Akzo Nobel UK Ltd v Arista Tubes Ltd
In 1998 the claimant bought the business of another company. The seller under the business transfer agreement agreed to transfer its leasehold premises to the claimant. However, landlords' consent was required to the assignments. Pending this being obtained, the claimant was granted a licence to occupy the premises by the seller.
The leases were not in fact assigned until December 2007. In the meantime, later in 1998, the claimant agreed to sell its recently acquired business to the defendant. The defendant agreed to take underleases of the premises for the terms granted by the leases (less a nominal reversion). Recognising that the completion of the assignment of the leases to the claimant had not yet taken place, the claimant granted licences to the defendant to occupy the premises on the same terms as the licences granted to it. These licences were to continue pending obtaining the landlords' consent to (a) the assignment of the leases to the claimant and (b) the grant of the underleases to the defendant.
The sale agreement between the claimant and the defendant provided that if both sets of consents had not been obtained within 12 months of the date of the agreement, then either party could give three months' written notice to terminate, on the date of expiry of that notice, all obligations of the parties in relation to the properties. This was expressed to be without prejudice to any antecedent breach of the agreement.
On 30 October 2007, since landlords' consents had still not been given, the defendant gave notice to the claimant to determine the licences on 31 January 2008. Between these two dates, landlords' consents were obtained and the leases were assigned to the claimant. The claimant, notwithstanding the termination notice, then sought to enforce the defendant's obligation to take the underleases.
The High Court ruled that an obligation to complete the underleases could not arise once a valid termination notice had been served.
It held that the objective of the termination provision was to encourage the obtaining of the necessary consents before the expiry of 12 months from the date of the agreement. After that deadline expired, the claimant was at risk because if the defendant wished to leave it could do so. Moreover the claimant could require the defendant to leave under the provisions of the same clause.
Although the agreement between the claimant and the defendant incorporated a set of standard conditions of sale, the provisions relating to the service of a notice to complete were expressly excluded. The claimant argued that the termination clause was intended to replace the notice to complete provisions, with the result that the claimant had a last chance to complete, within the confines of the three month period. The court rejected this argument. It thought that, where a termination notice had been served, it would be surprising if an opportunity to trigger the obligation to complete could still arise. If the purpose of the termination provision was to allow the failure to complete to be remedied within the notice period, the court would have expected this to have been effected by clear words.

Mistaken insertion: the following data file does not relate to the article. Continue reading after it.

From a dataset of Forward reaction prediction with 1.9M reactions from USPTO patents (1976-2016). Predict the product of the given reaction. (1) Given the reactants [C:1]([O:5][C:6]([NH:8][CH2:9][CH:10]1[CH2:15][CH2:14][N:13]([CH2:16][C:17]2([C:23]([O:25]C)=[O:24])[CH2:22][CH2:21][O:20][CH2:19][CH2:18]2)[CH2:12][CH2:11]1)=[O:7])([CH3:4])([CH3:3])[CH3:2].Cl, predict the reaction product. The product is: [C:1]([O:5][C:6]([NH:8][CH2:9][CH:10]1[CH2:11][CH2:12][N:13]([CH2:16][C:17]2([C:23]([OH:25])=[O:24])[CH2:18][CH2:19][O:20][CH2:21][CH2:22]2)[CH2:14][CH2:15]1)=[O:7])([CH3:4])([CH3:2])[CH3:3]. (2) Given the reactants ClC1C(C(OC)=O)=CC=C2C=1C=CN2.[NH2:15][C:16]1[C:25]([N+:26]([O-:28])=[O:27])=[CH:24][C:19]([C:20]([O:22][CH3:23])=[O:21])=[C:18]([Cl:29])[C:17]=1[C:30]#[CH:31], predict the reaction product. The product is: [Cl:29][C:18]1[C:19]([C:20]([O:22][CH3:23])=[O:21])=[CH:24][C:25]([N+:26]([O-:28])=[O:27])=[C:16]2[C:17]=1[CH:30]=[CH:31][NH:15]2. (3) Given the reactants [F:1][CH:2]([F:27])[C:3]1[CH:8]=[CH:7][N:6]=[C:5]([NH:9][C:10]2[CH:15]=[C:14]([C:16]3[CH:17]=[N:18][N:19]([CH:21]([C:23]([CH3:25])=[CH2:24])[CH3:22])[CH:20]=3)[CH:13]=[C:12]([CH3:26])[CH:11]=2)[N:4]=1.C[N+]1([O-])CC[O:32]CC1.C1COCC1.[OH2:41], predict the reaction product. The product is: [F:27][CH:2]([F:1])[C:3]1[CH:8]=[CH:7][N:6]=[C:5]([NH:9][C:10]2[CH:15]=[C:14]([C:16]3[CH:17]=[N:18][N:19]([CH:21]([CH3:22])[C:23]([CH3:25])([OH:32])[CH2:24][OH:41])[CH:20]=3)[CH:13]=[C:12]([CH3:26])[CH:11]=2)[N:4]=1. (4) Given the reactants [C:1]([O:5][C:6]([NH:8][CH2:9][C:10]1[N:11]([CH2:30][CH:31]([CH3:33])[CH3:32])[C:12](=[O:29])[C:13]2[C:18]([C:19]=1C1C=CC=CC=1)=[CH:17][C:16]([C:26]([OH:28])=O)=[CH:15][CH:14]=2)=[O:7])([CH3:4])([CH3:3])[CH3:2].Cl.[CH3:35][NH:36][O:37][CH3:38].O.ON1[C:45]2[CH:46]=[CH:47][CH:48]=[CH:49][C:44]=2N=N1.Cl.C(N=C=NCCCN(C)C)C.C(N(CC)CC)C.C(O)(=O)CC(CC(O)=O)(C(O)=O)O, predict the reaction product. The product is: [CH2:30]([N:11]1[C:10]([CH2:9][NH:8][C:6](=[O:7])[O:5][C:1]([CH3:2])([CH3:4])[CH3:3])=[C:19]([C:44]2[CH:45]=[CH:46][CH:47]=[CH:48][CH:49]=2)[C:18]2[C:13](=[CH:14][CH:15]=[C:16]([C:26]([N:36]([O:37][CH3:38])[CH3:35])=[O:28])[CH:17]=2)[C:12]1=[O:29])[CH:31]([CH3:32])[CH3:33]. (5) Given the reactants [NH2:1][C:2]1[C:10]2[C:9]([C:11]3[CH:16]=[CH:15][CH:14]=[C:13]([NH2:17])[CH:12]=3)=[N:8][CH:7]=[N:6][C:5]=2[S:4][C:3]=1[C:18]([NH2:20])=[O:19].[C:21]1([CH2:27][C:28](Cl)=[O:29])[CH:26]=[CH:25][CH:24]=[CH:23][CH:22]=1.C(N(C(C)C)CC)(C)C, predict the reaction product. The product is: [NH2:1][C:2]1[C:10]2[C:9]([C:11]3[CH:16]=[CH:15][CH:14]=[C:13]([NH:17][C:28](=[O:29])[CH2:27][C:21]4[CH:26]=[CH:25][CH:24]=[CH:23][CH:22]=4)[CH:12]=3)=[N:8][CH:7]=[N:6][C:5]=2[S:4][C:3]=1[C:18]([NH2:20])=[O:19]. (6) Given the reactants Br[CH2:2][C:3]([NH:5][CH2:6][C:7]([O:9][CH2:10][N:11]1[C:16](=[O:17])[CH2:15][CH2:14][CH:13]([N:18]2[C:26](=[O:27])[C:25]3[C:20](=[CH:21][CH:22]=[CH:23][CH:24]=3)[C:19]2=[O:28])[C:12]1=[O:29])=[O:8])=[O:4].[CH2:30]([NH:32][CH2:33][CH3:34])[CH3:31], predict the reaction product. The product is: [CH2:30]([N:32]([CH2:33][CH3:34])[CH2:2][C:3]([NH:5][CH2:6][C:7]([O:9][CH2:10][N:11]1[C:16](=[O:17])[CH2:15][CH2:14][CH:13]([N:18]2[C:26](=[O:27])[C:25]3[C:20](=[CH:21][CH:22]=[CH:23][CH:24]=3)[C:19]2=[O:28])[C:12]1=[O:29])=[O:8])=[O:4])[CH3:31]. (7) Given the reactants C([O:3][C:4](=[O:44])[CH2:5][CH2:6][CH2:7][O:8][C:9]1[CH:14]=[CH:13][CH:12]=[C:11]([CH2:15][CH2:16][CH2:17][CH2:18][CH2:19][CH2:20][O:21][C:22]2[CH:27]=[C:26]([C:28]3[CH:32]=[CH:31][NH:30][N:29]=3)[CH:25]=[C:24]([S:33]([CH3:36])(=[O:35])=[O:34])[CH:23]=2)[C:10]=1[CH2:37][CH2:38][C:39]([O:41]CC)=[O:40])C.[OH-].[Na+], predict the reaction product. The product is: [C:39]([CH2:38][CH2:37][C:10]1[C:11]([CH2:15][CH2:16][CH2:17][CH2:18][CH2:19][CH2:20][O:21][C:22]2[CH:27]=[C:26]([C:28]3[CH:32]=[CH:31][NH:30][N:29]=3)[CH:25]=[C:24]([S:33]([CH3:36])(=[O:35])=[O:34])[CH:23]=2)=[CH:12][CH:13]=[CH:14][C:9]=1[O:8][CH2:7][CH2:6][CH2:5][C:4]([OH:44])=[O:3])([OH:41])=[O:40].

The court pointed out that the claimant's interpretation produced business uncertainty. If the claimant was able to trigger completion at any time during the notice period, the defendant could be placed in a position where it would not know where it stood until shortly before the expiry of that period. At that point it would already have made preparations to vacate.
Things to consider
This case forms an interesting contrast to Alchemy Estates v Astor. Alchemy concerned a right to rescind a contract for the purchase of a lease. The contract incorporated the Standard Conditions of Sale, fourth edition. Standard condition 8.3.3 provides that if landlord's consent is not obtained three working days before completion, either party may rescind the contract.
Landlord's consent had not been obtained by the completion date specified in the contract. About two months later, the buyer gave notice to the seller under condition 8.3.3 to rescind the contract. The court ruled in favour of the seller. It reasoned that the right to rescind in standard condition 8.3.3 had to be exercised promptly. This meant by the completion date, or (at the most) one or two days after it. Instead, the buyer had allowed the sale agreement to remain "on foot" and had encouraged the seller to continue working towards completion. The court thought that it could not have been intended that the right to rescind under condition 8.3.3 should continue indefinitely, so that either party could bring the contract to an end without any warning. If the buyer had wanted to rescind, it should have served a notice to complete on the seller requiring completion within ten working days.
It appears that the claimant in Akzo had initially argued that the notice could only be served on or around the expiry of 12 months from the date of the agreement, but this argument was dropped before the trial. It is not clear from the transcript whether the argument was based on Alchemy. At first glance the reasoning in Alchemy would appear to apply equally to the special condition in Akzo. Perhaps a distinction can be drawn on the basis that the buyer in Alchemy had taken steps which indicated its intention to complete. Additionally, there was, as we have seen, no notice to complete procedure available in Akzo.